“The pilot was able to make a safe landing; there were no injuries,” said USCBP spokesman Daniel Hetlage, adding that U.S. and Mexican authorities are continuing to investigate. He declined to elaborate.
“I understand that they were chasing some people with bundles of marijuana,” Webb County Sheriff Martin Cuellar told the Laredo Morning Times. “People are getting desperate and crossing narcotics across the border.”
The helicopter that took fire was an EC-120, a medium-range turbine engine-powered aircraft.
A U.S. official said the helicopter attack was unusual but not unprecedented. The incident was not widely reported at the time and highlights the increasing danger of porous U.S. borders and widespread drug trafficking that takes place across them, the official said.
U.S. border security problems are expected to be a major topic of debate during the presidential election campaign.
The area near Laredo is a major transit route for Zetas drug runners.
Joel Vargas, head of intelligence for the international association InterPort Police, said the recent escape of Mexican drug kingpin El Chapo Guzman will re-energize drug cartel cells in Mexico that are battling the major Sinaloa drug cartel.
“The partnership between the Gulf Cartel and Los Zetas, even with their own internal fighting going on, makes the border town of Laredo, Texas, a powder keg,” Vargas said. “El Chapo will re-attempt to take back not only Laredo, Texas, but also consolidate control of El Paso, Texas.”
A month after the U.S. helicopter was forced down by gunfire, Mexican authorities killed six drug runners near Mexico’s Nuevo Laredo, across the border from Laredo, Texas.
The six suspects had fired on a Mexican Blackhawk helicopter, hitting it several times.
The Mexican helicopter incident July 6 involved an armed convoy of suspected Zetas drug cartel members.
According to U.S. officials, the Zetas are a well-armed organization. Authorities in Guatemala have captured M-16 and AK-47 rifles and grenades from Zetas operating in that country.
The Zetas also make extensive use of social media. The group has posted photos of beheadings it has carried out against members of rival drug gangs. It has also claimed responsibility for killing several bloggers who they say had exposed some of the group’s members.
The Zetas were implicated in an Iranian plot in 2011 to kill the Saudi ambassador to the United States, Adel al-Jubeir.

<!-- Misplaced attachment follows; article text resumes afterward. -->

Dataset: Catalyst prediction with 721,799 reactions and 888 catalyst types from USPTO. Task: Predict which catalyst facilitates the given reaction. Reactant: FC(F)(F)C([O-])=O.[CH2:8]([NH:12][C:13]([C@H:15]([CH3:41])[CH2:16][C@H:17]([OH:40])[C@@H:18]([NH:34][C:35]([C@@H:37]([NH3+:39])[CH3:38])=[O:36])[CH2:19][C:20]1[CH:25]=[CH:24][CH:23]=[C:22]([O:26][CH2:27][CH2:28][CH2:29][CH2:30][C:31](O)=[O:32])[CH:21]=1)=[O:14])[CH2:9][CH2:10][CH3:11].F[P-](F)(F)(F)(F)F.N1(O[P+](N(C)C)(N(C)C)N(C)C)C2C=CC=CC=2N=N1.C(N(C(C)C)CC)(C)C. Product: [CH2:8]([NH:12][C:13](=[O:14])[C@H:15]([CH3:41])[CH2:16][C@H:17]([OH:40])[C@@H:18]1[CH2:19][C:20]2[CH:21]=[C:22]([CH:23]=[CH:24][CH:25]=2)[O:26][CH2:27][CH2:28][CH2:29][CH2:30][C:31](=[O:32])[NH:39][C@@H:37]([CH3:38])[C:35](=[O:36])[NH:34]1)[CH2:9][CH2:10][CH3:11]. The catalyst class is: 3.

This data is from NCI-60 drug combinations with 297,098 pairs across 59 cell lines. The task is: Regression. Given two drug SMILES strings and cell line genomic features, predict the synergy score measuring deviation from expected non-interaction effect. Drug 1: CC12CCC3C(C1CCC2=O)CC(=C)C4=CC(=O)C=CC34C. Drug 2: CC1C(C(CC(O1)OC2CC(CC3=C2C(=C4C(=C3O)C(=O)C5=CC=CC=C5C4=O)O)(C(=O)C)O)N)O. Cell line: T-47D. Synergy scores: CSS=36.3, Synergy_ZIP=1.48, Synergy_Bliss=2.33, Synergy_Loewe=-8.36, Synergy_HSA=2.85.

Iran’s Islamic Revolutionary Guards Quds Force, a paramilitary and covert action force, attempted to recruit Zetas members to conduct attacks against the United States.
The Quds force also has been seeking to collaborate with Zetas in setting up transit routes that will be used to smuggle Afghan heroin into the country.
As a result of the 2011 plot, the Obama administration placed Quds Force commander Gen. Qasem Soleimani, on the list of designated terrorists.
The Iran nuclear agreement reached in Vienna earlier this included Soleimani on a list of Iranians who would have sanctions against them lifted in the future.
- One gang ‘ambushed the other’ at recruitment event hosted by Twin Peaks Bar and Grill in Waco, Texas
- It started as a physical fight and escalated to involve chains, knives and guns
- Diners and employees scrambled for shelter in the freezer as more than 100 rounds were fired
- 8 bikers died at the scene and a 9th in hospital, another 18 bikers were hospitalized, no civilians were injured
- Police were monitoring the meeting outside but said owners refused to cooperate with them until shooting started
- Twin Peaks insists they had ‘positive communication with the police’. The police said that was nonsense
- Police surrounded the place and detained gunmen as fighting spilled out into the parking lot
- The gangs’ allies were flocking from across the state to continue confrontation after it ended, police warned
A shootout between three rival biker gangs at a bar in Waco, Texas, on Sunday afternoon left at least nine gang members dead. Eighteen others were taken to the hospital with gunshot and stab wounds, the Associated Press reports.